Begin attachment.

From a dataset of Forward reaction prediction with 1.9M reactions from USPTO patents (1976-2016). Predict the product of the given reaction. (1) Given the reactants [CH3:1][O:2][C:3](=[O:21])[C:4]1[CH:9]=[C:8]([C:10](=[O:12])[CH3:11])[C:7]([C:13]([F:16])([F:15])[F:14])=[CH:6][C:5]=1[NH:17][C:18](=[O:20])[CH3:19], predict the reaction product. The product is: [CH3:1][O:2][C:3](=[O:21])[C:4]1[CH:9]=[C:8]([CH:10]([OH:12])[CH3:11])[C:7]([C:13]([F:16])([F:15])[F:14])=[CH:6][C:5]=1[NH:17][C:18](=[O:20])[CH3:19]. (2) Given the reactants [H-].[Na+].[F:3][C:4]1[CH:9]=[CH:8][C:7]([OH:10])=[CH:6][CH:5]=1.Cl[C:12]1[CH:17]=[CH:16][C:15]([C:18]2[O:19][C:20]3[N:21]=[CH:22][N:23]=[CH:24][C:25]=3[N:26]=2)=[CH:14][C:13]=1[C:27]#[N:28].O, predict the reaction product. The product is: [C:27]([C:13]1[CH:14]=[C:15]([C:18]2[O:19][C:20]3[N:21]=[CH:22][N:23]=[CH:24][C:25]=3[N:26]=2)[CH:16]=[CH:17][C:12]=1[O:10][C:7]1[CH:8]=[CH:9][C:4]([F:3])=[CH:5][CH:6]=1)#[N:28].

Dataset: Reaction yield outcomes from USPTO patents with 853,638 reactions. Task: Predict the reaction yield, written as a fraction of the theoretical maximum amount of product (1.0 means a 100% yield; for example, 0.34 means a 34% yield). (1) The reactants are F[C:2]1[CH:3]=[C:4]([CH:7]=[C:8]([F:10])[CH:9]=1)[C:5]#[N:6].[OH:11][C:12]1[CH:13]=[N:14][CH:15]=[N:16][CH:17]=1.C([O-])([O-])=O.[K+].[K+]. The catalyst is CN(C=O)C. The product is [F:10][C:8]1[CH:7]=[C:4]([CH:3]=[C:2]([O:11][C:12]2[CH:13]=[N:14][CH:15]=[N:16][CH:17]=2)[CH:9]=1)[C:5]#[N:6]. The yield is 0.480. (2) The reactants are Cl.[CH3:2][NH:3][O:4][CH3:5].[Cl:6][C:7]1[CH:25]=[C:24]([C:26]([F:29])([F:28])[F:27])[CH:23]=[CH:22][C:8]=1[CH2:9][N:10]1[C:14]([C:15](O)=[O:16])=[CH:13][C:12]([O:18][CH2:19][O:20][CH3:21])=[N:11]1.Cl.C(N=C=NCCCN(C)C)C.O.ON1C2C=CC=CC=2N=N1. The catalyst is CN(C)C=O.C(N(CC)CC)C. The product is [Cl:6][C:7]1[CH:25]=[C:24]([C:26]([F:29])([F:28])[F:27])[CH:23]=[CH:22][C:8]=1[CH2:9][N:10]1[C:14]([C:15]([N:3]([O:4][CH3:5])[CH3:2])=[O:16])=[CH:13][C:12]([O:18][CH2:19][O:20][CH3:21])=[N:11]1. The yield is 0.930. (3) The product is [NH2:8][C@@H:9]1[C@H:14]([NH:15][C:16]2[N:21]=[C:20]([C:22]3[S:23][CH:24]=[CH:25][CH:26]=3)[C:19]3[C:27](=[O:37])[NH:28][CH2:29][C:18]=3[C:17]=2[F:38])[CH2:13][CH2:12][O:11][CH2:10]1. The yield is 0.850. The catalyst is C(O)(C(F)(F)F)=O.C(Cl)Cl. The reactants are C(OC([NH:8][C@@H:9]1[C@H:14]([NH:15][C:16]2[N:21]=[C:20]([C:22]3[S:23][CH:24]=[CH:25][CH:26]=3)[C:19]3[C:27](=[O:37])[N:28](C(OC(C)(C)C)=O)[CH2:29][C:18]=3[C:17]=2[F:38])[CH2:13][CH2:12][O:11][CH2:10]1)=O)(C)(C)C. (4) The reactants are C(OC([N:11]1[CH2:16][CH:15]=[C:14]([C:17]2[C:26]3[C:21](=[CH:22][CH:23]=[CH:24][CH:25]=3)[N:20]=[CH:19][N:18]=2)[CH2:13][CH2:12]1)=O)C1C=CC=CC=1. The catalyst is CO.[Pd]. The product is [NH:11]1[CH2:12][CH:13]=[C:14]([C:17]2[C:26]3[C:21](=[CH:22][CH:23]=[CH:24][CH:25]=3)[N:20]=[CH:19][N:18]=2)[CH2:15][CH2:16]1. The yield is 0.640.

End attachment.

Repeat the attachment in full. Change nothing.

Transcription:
From a dataset of Forward reaction prediction with 1.9M reactions from USPTO patents (1976-2016). Predict the product of the given reaction. (1) Given the reactants [CH3:1][O:2][C:3](=[O:21])[C:4]1[CH:9]=[C:8]([C:10](=[O:12])[CH3:11])[C:7]([C:13]([F:16])([F:15])[F:14])=[CH:6][C:5]=1[NH:17][C:18](=[O:20])[CH3:19], predict the reaction product. The product is: [CH3:1][O:2][C:3](=[O:21])[C:4]1[CH:9]=[C:8]([CH:10]([OH:12])[CH3:11])[C:7]([C:13]([F:16])([F:15])[F:14])=[CH:6][C:5]=1[NH:17][C:18](=[O:20])[CH3:19]. (2) Given the reactants [H-].[Na+].[F:3][C:4]1[CH:9]=[CH:8][C:7]([OH:10])=[CH:6][CH:5]=1.Cl[C:12]1[CH:17]=[CH:16][C:15]([C:18]2[O:19][C:20]3[N:21]=[CH:22][N:23]=[CH:24][C:25]=3[N:26]=2)=[CH:14][C:13]=1[C:27]#[N:28].O, predict the reaction product. The product is: [C:27]([C:13]1[CH:14]=[C:15]([C:18]2[O:19][C:20]3[N:21]=[CH:22][N:23]=[CH:24][C:25]=3[N:26]=2)[CH:16]=[CH:17][C:12]=1[O:10][C:7]1[CH:8]=[CH:9][C:4]([F:3])=[CH:5][CH:6]=1)#[N:28].

Dataset: Reaction yield outcomes from USPTO patents with 853,638 reactions. Task: Predict the reaction yield, written as a fraction of the theoretical maximum amount of product (1.0 means a 100% yield; for example, 0.34 means a 34% yield). (1) The reactants are F[C:2]1[CH:3]=[C:4]([CH:7]=[C:8]([F:10])[CH:9]=1)[C:5]#[N:6].[OH:11][C:12]1[CH:13]=[N:14][CH:15]=[N:16][CH:17]=1.C([O-])([O-])=O.[K+].[K+]. The catalyst is CN(C=O)C. The product is [F:10][C:8]1[CH:7]=[C:4]([CH:3]=[C:2]([O:11][C:12]2[CH:13]=[N:14][CH:15]=[N:16][CH:17]=2)[CH:9]=1)[C:5]#[N:6]. The yield is 0.480. (2) The reactants are Cl.[CH3:2][NH:3][O:4][CH3:5].[Cl:6][C:7]1[CH:25]=[C:24]([C:26]([F:29])([F:28])[F:27])[CH:23]=[CH:22][C:8]=1[CH2:9][N:10]1[C:14]([C:15](O)=[O:16])=[CH:13][C:12]([O:18][CH2:19][O:20][CH3:21])=[N:11]1.Cl.C(N=C=NCCCN(C)C)C.O.ON1C2C=CC=CC=2N=N1. The catalyst is CN(C)C=O.C(N(CC)CC)C. The product is [Cl:6][C:7]1[CH:25]=[C:24]([C:26]([F:29])([F:28])[F:27])[CH:23]=[CH:22][C:8]=1[CH2:9][N:10]1[C:14]([C:15]([N:3]([O:4][CH3:5])[CH3:2])=[O:16])=[CH:13][C:12]([O:18][CH2:19][O:20][CH3:21])=[N:11]1. The yield is 0.930. (3) The product is [NH2:8][C@@H:9]1[C@H:14]([NH:15][C:16]2[N:21]=[C:20]([C:22]3[S:23][CH:24]=[CH:25][CH:26]=3)[C:19]3[C:27](=[O:37])[NH:28][CH2:29][C:18]=3[C:17]=2[F:38])[CH2:13][CH2:12][O:11][CH2:10]1. The yield is 0.850. The catalyst is C(O)(C(F)(F)F)=O.C(Cl)Cl. The reactants are C(OC([NH:8][C@@H:9]1[C@H:14]([NH:15][C:16]2[N:21]=[C:20]([C:22]3[S:23][CH:24]=[CH:25][CH:26]=3)[C:19]3[C:27](=[O:37])[N:28](C(OC(C)(C)C)=O)[CH2:29][C:18]=3[C:17]=2[F:38])[CH2:13][CH2:12][O:11][CH2:10]1)=O)(C)(C)C. (4) The reactants are C(OC([N:11]1[CH2:16][CH:15]=[C:14]([C:17]2[C:26]3[C:21](=[CH:22][CH:23]=[CH:24][CH:25]=3)[N:20]=[CH:19][N:18]=2)[CH2:13][CH2:12]1)=O)C1C=CC=CC=1. The catalyst is CO.[Pd]. The product is [NH:11]1[CH2:12][CH:13]=[C:14]([C:17]2[C:26]3[C:21](=[CH:22][CH:23]=[CH:24][CH:25]=3)[N:20]=[CH:19][N:18]=2)[CH2:15][CH2:16]1. The yield is 0.640.